Below is a report about the Sunday, March 19th, hearing in the trial of Palestinian poet Dareen Tatour. An edited version of this report was published in the +972 site.
Arresting a poet for publishing a poem is extraordinary enough. Putting her on trial while a translation of the poem by a policeman is fully cited at the center of the indictment made thing surreal. Last week the defence case laid the lyric response by bringing a literature expert and a translator to testify in court. Update about the unprecedented trial of Poet Dareen Tatour.
The poet’s ordeal
It is almost a year and a half since Poet Dareen Tatour was arrested from her home in Reineh (near Nazareth) on the 11th of October 2015. She spent 3 months in different prisons and half a year in house detention in exile in Kiryat Ono. Now she is still under strict house detention in her home as the trial against her on charges of incitement is grinding to its end in the Nazareth Magistrate’s court.
The prosecution finished to rest its case in September 2016. Most of it was designed to prove that Tatour’s Facebook account belonged to her and that she really published the poem and the two Facebook statuses that are the subject of the indictment.
On November Tatour testified in the court and admitted that she published those publications in their Arabic original. She explained that she expressed a legitimate protest against the occupation denouncing the crimes that are committed against the Palestinians by the army and the settlers. She said that the police translation distorted her texts. Over three long days of counter interrogation, in November and January, she was grilled by prosecution attorney Alina Hardak that tried to make her “confess” her “support of terrorism”, but she solidly defended her principles.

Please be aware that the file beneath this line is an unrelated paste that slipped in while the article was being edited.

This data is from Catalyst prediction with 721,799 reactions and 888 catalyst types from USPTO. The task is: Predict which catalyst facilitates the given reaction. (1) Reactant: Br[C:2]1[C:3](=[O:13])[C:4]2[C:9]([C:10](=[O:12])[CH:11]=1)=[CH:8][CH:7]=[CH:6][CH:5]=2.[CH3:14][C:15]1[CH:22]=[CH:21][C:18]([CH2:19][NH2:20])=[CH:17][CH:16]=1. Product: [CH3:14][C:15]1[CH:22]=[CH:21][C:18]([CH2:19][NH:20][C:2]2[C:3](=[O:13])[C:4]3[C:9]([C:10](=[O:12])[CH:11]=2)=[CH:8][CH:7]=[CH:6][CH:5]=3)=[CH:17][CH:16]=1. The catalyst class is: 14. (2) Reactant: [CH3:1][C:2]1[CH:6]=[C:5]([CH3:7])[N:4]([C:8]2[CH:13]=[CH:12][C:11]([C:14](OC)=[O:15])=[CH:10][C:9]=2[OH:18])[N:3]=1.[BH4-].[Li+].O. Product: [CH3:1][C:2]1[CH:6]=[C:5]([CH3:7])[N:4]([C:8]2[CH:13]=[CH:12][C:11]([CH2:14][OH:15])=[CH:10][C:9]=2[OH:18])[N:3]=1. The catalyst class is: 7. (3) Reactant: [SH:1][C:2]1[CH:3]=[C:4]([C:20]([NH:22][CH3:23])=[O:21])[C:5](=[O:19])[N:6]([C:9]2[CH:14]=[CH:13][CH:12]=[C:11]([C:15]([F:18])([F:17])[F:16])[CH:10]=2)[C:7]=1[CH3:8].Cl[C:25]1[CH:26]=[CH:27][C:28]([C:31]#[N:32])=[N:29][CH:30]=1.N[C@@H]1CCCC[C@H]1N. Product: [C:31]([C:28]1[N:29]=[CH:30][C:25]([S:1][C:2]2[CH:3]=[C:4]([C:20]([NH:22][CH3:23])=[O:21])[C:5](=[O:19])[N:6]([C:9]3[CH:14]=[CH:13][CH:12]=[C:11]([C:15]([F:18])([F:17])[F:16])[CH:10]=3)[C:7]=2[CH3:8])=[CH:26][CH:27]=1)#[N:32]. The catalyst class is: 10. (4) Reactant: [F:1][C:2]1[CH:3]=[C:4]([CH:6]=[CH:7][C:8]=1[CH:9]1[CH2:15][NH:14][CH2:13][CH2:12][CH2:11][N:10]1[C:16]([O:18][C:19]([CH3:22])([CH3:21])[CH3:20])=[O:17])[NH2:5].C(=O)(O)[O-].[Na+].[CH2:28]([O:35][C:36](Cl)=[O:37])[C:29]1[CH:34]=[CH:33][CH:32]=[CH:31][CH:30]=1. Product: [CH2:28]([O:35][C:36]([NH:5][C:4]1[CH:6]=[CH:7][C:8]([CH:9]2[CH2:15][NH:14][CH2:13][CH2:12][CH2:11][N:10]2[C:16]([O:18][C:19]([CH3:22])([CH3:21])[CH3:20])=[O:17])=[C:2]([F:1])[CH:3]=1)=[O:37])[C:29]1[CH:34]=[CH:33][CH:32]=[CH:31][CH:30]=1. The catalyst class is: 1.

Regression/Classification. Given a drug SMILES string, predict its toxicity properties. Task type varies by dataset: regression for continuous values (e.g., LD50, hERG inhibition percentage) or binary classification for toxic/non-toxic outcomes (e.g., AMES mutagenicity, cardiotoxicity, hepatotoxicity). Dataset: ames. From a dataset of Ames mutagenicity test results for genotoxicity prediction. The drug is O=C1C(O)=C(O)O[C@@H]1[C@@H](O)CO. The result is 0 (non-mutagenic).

Should poets be arrested?
On Sunday, March 19, defence lawyers Gaby Lasky and Nery Ramati brought two expert witnesses to testify before Judge Adi Bambiliya-Einstein.
The first witness was Prof. Nissim Calderon, an expert on Hebrew literature. In his written expert opinion he stated that there are special rules concerning the free expression of poets. He described a long tradition of poets that used harsh words in response to oppression or injustice, sometimes clearly calling for violent actions. He concluded that such calls in the context of poetry were not legally persecuted even by very oppressive regimes like the Tsarist regime in Russia or the British Mandate in Palestine.
Prof. Calderon chose three of the most prominent Hebrew poets and brought specific examples of their subversive texts. He cited Bialik writing that “With furious cruelty / We will drink your blood mercilessly”. In other lyrics, also cited, Tchernichovsky says “Give me my sword, I won’t return it to its scabbard / What did my lips elicit? I want battles”. Despite these clear calls for violence by leading Jewish poets, the anti-Semitic Tsar’s secret police didn’t arrest or prosecute them.
The third example cited in length by Prof. Calderon was the case of right-wing Zionist poet Uri-Tsvi Greenberg. He openly incited for violence and was actually a member and ideologue of the explicitly named “Brit Ha-Biryonim” (The Thugs Alliance) that organized violent resistance to the British occupation but was not punished for his poems.
In cross examination the prosecutor tried to imply that Greenberg was not arrested for his poetry because the British Mandate didn’t prosecute inciters. No, said Calderon, my uncle was exiled from Palestine because he supported illegal Jewish immigration. When the prosecutor suggested that the immunity of poetry should be limited at tense times, he mentioned that the British didn’t prosecute Greenberg even as he called for resistance to their rule at the time that they were fighting the Nazis in the Second World War.
What did the poet mean?
Both the prosecutor and the judge already understood that they have a problem with the police translation of Tatour’s poem. The policeman that translated it had no specific expertise in translation. When he testified in court he was asked why he was chosen to translate the poem and answered that he learned literature in high-school and loves the Arabic language.
When Tatour testified, the prosecutor wanted her to give her own translation to Hebrew, but she refused, saying that she doesn’t know Hebrew well enough to translate poetry. The prosecutor wanted her to read the poem in Arabic so that the court’s translator will translate it and the words will be written in the protocol as her own words. She refused.